If you wanted to confine discussion to a small circle of like-minded scholars, you could choose a different kind of forum. But your readership would decline, and the cause of promoting knowledge of and interest in early Christianity would suffer a corresponding loss.

    It’s up to you to decide how, and in what tone, to respond to dissenting views expressed in the comments section of your blog. I suspect that most readers are used to your style, and either adore it or accept it as part of the entrance ticket to the discussion.

  9. Arvo permalink

    Too many thoughts to get into, but you are right. Too few ask, “How do I know (x)?” Too few are humble enough about their opinions to go back to make certain their holdings are reasonable after suggestions that they might be off. I admire your patience with some of the comments and the authors thereof that pass the muster of moderation; I’d almost like to see those which do not make the cut, but that would tempt me to ridicule my siblings in Christ, which would be contrary to love.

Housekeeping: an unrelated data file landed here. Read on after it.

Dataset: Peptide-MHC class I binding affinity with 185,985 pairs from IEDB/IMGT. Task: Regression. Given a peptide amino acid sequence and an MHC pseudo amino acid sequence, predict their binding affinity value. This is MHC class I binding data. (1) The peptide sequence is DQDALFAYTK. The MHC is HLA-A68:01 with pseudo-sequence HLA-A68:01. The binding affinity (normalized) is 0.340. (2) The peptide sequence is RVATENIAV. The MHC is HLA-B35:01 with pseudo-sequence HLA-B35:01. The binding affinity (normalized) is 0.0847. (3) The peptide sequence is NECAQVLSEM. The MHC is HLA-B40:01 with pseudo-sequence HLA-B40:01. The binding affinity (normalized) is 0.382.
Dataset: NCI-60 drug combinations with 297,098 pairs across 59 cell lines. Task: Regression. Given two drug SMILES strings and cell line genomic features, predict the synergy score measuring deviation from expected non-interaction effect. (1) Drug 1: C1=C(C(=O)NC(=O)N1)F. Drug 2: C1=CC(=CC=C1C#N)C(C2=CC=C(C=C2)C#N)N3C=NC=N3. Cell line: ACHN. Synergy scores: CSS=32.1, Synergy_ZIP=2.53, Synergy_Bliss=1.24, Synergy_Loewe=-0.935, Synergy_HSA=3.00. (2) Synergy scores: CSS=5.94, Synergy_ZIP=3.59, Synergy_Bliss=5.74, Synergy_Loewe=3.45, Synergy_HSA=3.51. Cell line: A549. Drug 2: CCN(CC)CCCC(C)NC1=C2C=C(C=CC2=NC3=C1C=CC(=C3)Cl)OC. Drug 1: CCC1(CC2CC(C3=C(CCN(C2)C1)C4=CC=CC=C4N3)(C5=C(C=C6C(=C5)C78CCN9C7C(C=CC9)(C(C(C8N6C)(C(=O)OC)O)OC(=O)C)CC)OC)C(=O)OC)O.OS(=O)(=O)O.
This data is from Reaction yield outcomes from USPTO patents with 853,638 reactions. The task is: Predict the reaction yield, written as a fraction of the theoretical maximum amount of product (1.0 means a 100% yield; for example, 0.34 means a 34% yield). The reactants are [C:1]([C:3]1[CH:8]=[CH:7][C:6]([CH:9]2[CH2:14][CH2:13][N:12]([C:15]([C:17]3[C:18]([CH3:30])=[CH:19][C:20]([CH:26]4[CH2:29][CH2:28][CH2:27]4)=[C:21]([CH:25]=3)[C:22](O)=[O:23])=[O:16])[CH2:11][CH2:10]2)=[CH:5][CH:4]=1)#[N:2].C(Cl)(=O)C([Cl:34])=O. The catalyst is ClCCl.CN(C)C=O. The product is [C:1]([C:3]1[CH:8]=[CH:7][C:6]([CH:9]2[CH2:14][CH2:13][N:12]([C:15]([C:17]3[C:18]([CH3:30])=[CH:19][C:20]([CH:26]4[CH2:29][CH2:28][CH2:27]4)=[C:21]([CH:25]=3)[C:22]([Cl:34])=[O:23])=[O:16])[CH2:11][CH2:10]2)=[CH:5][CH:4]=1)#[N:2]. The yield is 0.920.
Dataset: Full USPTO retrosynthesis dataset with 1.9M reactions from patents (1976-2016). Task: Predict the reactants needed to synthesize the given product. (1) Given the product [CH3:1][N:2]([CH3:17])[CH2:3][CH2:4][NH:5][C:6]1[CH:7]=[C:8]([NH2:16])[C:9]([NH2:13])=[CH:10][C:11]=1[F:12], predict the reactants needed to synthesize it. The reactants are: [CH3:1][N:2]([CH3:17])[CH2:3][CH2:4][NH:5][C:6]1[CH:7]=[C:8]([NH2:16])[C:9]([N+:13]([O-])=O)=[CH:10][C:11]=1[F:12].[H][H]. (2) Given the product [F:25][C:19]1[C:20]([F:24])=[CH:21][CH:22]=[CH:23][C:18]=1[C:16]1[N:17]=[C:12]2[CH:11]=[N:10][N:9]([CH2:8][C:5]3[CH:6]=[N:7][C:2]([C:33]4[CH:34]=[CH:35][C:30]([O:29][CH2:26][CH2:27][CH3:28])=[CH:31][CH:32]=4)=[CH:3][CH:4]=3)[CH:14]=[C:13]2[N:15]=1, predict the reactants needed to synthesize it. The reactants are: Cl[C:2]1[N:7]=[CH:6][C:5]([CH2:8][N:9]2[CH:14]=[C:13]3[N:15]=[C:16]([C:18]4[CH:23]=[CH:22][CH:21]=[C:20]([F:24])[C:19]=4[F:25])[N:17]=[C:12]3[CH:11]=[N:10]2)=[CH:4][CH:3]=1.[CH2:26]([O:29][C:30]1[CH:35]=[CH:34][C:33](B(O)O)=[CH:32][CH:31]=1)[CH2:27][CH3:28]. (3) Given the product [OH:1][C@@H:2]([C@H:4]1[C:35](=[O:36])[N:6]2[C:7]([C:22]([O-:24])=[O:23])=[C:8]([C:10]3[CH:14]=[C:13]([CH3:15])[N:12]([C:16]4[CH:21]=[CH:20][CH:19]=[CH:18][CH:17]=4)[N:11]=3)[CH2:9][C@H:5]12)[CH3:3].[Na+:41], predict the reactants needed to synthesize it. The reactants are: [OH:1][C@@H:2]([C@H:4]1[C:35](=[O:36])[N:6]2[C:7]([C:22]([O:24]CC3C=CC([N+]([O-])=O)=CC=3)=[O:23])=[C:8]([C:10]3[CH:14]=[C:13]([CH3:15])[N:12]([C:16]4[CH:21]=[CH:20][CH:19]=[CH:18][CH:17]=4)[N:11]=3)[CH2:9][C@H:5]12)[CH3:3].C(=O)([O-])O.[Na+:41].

10. Professor Hurtado
    Thank you for your concise expression of the situation with regard to some interventions on the internet. This is naturally frustrating and annoying for anyone, like you, who bases their statements on thorough research over many years, and on a respect for what the data actually tells us.

    However, I am sure that you are aware that there are many of “us” “out here” in internet land (wherever in the physical world we might be) who do appreciate your blog, which provides us with up-to-date information in a way that is rarely possible in your printed books (which no doubt many of us also appreciate).

    This is not meant to sound fawning, merely a request that you do not “lose heart”, but keep up the good work of your blog.
    With best wishes
    Trevor R Allin
    (presently in the U.K.)